And we also have Maduro speaking remotely to the UN – OHCHR (Office of High Commission on Human Rights). He wants the world to know that Venezuela’s actions on the Human Rights Council (position expiring soon) were aimed at protecting, promoting, and guaranteeing Human Rights and fundamental freedoms. He went on to stress that (according to him) Venezuela has been the target of 502 unilateral coercive measures to destroy it’s economy, destabilize it’s democracy, and put an end to the inclusive social model established by the Bolivarian Revolution. Uhhh…OK Nicolas. You do know that nobody believes a word you’re saying…right?

 Then we have Epoch Times reporting that the CIA is exercising the State Secrets Privilege to conceal it’s connection to former Venezuela General Cliver Cordones. He’s accuse of narco- terrorism and conspiracy with Maduro and other top Chavistas as well as FARC in a plot to ship large quantities of cocaine to the US. According to his defense team, Cordones is cooperating with the DOJ (Department Of Justice) in the US so he wouldn’t be jailed in Colombia where members of Venezuela Intelligence could get to him. Probably a wise move.

 And then we have Frank Muci, in a piece in Caracas Chronicles, saying that sanctions need an off-ramp. They are not an end in themselves and that applies to Russia as well as Venezuela. While I agree with him that there needs to be a purpose or goal related to the sanctions generally the reason for the instituting of the sanctions  in the first place is to effect a behavioral change in authoritarian regimes. Unfortunately authoritarians are, by their nature, reluctant to do so.

 And we have FX Empire telling us that PDVSA has assigned a 2 million barrel cargo of crude to ONCG of India as well as a 1 million barrel cargo to the firm Maurel and Prom as payment for debt. They still need approval of US authorities to make this happen but it’s a positive sign that they might actually be interested in paying off at least some of their massive debt. We’ll see…

 Now let’s head Down The Rabbit Hole….

 The Pemon fare no better when they travel to the towns to sell whatever gold they are able to mine or trade it for basic goods. The municipalities in “The Mining Arc” have homicide rates that far eclipse the rate in Caracas, considered the world’s most violent major city.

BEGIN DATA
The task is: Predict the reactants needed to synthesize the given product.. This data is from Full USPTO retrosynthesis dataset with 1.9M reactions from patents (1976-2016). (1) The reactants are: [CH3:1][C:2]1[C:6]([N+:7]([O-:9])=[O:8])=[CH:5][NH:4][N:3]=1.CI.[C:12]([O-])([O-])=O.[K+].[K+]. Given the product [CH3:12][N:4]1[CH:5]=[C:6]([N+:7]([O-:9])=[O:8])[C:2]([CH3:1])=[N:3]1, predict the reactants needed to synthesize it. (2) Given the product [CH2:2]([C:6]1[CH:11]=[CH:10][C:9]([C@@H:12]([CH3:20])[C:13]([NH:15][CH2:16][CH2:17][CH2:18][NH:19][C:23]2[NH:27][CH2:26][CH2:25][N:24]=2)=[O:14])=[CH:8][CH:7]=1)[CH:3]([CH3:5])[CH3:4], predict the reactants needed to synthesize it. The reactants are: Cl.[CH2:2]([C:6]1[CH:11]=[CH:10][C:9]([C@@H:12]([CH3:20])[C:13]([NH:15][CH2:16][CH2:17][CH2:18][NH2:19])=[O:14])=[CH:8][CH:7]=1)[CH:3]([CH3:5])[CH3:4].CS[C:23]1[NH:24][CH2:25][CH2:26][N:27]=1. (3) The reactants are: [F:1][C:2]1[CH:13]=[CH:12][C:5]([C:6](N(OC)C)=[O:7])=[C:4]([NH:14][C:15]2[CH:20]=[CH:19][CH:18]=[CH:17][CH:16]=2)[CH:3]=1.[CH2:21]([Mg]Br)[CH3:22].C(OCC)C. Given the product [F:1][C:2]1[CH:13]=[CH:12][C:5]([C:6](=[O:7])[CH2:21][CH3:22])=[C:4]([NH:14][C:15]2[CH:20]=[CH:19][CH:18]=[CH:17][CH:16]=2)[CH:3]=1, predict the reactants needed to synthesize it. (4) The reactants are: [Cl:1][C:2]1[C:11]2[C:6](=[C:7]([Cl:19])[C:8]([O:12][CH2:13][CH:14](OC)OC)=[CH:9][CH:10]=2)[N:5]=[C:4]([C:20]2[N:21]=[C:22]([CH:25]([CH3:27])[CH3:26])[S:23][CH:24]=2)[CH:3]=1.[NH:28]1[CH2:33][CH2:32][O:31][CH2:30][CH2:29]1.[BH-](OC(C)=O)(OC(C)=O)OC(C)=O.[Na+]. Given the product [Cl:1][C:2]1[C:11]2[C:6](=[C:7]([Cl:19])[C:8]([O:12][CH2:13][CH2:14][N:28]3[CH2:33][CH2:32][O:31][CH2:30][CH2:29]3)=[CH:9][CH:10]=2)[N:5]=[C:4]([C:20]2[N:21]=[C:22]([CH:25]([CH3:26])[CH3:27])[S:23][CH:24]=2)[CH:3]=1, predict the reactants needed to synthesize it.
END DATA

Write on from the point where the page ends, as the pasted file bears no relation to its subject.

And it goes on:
Somewhat lost in the 2019 drama of Juan Guaido attempting to get humanitarian aid across the Colombian border was the attack on the Pemon when they attempted to let aid in from Brazil. Members of the military killed three people and wounded dozens more in the confrontation.

 Besides the exploitation and oppression of the Pemon people, what the Chavistas are also complicit in is the severe damage to the environment both on legally protected traditional Pemon land and the land and rivers surrounding it.

 Outside the area officially designated as “The Mining Arc” and the Orinoco river are the Carrao river and others as well as the Imataca, the Yapacana and El Caura National Parks and the Canaima National Park (famous as the inspiration for Arthur Conan Doyle’s “The Lost World” and home to species found nowhere else in the world). Oh, and did I mention that the Canaima region is the home of Angel falls, the highest waterfall in the world? The areas bordering the designated “Mining Arc” are being encroached upon as tends to happen with these things. It’s not just the mines themselves but the environmental damage done by deforestation and pollution. In 2017 blood tests done on residents along the three area rivers showed 60 times the maximum allowable levels of mercury, used in metals processing.

 More tomorrow….